Thursday, September 22, 2022
The Inflation Reduction Act, passed last month, included $80 billion in funding for the IRS over 10 years, a fact that should concern communities of color across America.
Research and historical experience show that despite the rhetoric coming from the White House about making the mega rich pay their “fair share,” middle class Americans and small business owners will bear the brunt of the IRS’s audit and enforcement wrath. Historical experience also shows that when something hits middle class Americans hard, it hits people of color harder.
The budget increase given to the IRS in the Inflation Reduction Act is expected to double the number of staff at the agency, according to the Congressional Budget Office, which also estimates that $60 billion of the $80 billion budget boost will go to enforcement and related operations support. The agency is also expected to hire nearly 87,000 new enforcement agents.
When this veritable army of auditors is unleashed upon the American people, it won’t be high net worth tax evaders in its crosshairs. The Joint Committee on Taxation said that from 78 percent to 90 percent of money raised by the IRS from going after unreported income would likely come from people making less than $200,000 a year, with nearly half of new audits hitting Americans making $75,000 or less. Only between four and nine percent of audits would hit Americans making more than $500,000 a year.
According to Kim Bloomquist, a former IRS economist, there was a recent realignment of IRS resources from targeting high-income taxpayers to low-and-middle-income taxpayers instead, especially those that claim the Earned Income Tax Credit (EITC).
This is bad news for Black America. A 2019 Bloomberg report revealed that the 10 counties with the highest intensity of IRS audits were all in the Black Belt. In Baker County, Georgia, a tiny county in the South’s Black Belt, there were 9.2 people audited by the IRS for every 1,000 tax filings between 2012 and 2015. In Humphrey County, Mississippi, another miniscule corner of the Black Belt, the rate was about 11.8 audits per 1,000 filings. In comparison, the national audit rate for the same time period was 7.7 audits per 1,000 filings.
When we think of the opponents of the Civil Right’s movement, we think of the KKK, we don’t think of the IRS. But historically, the IRS has been one of the biggest adversaries of minority groups in America, specifically Black America. The IRS has historically been used as a political attack dog, from MLK to newspapers publishers under FDR and radio priests.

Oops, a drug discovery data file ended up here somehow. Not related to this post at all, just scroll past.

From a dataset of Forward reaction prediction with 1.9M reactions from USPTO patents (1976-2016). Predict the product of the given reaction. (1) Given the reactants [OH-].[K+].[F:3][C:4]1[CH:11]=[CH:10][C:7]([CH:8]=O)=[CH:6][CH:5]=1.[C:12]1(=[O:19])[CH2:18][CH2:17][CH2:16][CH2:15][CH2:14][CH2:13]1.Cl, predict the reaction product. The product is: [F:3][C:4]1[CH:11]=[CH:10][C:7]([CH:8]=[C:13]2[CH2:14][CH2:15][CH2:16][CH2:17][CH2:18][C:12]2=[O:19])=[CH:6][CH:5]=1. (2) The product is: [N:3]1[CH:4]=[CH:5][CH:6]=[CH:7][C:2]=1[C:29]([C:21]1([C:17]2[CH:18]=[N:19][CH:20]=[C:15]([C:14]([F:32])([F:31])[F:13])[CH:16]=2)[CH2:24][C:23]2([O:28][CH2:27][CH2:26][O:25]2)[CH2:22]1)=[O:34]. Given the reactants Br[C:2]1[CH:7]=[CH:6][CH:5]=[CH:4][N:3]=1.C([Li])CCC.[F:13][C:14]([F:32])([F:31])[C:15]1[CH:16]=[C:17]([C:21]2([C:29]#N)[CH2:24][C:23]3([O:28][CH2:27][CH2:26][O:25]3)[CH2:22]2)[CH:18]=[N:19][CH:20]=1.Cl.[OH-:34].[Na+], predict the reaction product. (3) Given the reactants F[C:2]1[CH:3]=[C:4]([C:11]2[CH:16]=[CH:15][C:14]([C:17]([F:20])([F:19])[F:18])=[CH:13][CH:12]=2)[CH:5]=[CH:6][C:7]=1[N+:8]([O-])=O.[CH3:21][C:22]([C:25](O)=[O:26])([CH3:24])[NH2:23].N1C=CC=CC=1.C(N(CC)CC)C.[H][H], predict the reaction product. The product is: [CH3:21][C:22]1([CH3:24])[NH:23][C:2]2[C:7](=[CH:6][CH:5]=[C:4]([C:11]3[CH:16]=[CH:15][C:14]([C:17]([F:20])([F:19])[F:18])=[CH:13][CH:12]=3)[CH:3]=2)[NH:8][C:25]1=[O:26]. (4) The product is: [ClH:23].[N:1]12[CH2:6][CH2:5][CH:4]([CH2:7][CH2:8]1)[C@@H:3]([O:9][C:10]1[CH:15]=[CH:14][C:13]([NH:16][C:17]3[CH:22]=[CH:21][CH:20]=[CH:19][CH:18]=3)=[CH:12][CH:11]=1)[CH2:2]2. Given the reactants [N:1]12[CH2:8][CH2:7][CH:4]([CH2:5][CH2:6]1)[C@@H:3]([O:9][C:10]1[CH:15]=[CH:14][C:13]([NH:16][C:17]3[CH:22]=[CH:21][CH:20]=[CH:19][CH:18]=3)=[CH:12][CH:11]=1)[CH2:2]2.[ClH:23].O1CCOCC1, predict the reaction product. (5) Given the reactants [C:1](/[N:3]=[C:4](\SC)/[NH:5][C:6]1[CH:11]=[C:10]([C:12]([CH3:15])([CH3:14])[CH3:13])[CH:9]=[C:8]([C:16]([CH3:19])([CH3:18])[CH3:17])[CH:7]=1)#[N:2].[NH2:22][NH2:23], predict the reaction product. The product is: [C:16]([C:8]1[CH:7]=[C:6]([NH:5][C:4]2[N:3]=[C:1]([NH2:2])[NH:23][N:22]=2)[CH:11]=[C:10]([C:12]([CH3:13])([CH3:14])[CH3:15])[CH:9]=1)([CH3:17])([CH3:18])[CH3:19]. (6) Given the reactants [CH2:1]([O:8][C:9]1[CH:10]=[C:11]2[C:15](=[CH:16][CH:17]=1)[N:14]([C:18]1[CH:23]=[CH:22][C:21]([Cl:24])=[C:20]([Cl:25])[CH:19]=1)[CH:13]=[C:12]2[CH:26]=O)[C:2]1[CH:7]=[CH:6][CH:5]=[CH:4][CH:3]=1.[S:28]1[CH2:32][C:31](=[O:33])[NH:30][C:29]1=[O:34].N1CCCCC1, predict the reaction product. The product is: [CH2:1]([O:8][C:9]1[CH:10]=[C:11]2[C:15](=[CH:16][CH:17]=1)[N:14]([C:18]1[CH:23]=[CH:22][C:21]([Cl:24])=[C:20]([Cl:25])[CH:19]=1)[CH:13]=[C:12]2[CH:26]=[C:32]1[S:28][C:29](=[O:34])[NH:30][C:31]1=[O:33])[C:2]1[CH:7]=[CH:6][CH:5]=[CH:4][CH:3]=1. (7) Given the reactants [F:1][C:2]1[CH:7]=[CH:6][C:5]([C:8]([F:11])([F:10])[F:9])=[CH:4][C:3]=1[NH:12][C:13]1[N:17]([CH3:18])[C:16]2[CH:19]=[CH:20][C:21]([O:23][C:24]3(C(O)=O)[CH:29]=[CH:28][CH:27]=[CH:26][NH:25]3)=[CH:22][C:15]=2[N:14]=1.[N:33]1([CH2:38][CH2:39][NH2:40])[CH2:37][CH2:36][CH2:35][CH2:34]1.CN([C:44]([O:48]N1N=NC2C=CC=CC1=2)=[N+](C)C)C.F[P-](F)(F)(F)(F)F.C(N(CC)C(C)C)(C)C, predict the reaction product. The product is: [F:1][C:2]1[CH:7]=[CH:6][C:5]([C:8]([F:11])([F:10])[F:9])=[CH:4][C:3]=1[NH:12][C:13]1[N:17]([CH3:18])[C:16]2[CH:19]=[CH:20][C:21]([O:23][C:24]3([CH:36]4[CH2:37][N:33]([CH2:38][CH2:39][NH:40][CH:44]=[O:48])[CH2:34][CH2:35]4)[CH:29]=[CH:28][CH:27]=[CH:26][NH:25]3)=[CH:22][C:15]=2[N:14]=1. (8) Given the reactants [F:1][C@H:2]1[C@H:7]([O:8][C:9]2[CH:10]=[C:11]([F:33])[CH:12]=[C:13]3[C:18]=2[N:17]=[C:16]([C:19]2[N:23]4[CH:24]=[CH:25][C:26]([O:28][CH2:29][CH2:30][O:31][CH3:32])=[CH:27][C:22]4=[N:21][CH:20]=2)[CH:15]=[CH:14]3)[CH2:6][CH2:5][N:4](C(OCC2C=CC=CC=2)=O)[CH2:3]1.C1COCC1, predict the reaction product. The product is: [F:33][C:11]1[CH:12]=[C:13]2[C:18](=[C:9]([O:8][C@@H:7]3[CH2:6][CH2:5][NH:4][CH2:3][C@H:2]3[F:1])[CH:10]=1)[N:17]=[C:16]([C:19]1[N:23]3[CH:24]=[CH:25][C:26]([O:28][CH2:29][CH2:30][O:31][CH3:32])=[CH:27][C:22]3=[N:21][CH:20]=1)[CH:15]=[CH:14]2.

The nasty truth about the relationship between the IRS and communities of color becomes even more evident when one compares audit rates in individual Black Belt communities to individual communities in other parts of the country.
Take, for example, Washington County, Wisconsin, where the audit rate between 2012 and 2015 was just 6.4 per 1,000 filings, or Sherburne County, Minnesota, with its rate of 6.6 audits per 1,000 filings — both well below the national average. Both counties had median household incomes well over $70,000 and have white populations in range of 95 percent. Baker County, Georgia had a median household of around $44,000 and a black population in the 50 percent range.
Unfortunately, the relationship between racism and the IRS stretches back far longer than the last decade. The IRS audited Martin Luther King, Jr. in the late 1950s, and soon after targeted a number of his lawyers as well as the Southern Christian Leadership Conference.
The IRS may no longer be actively targeting Civil Rights leaders, but all evidence suggests it will continue to target Black America. The new auditor army created by the Inflation Reduction Act will undoubtedly target lower-and-middle-income Americans, and lower-and-middle-income Americans of color are likely to suffer the most.
DaQuawn Bruce is the Executive Director of Concerned Communities for America, an organization focused on facilitating political liberation and social transformation of communities of color across America. A Chicago Southside native, DaQuawn has focused his life and career toward the development and empowerment of the minority communities like the one he was raised in. He is a social entrepreneur, and political strategist who specializes in cross cultural community engagement.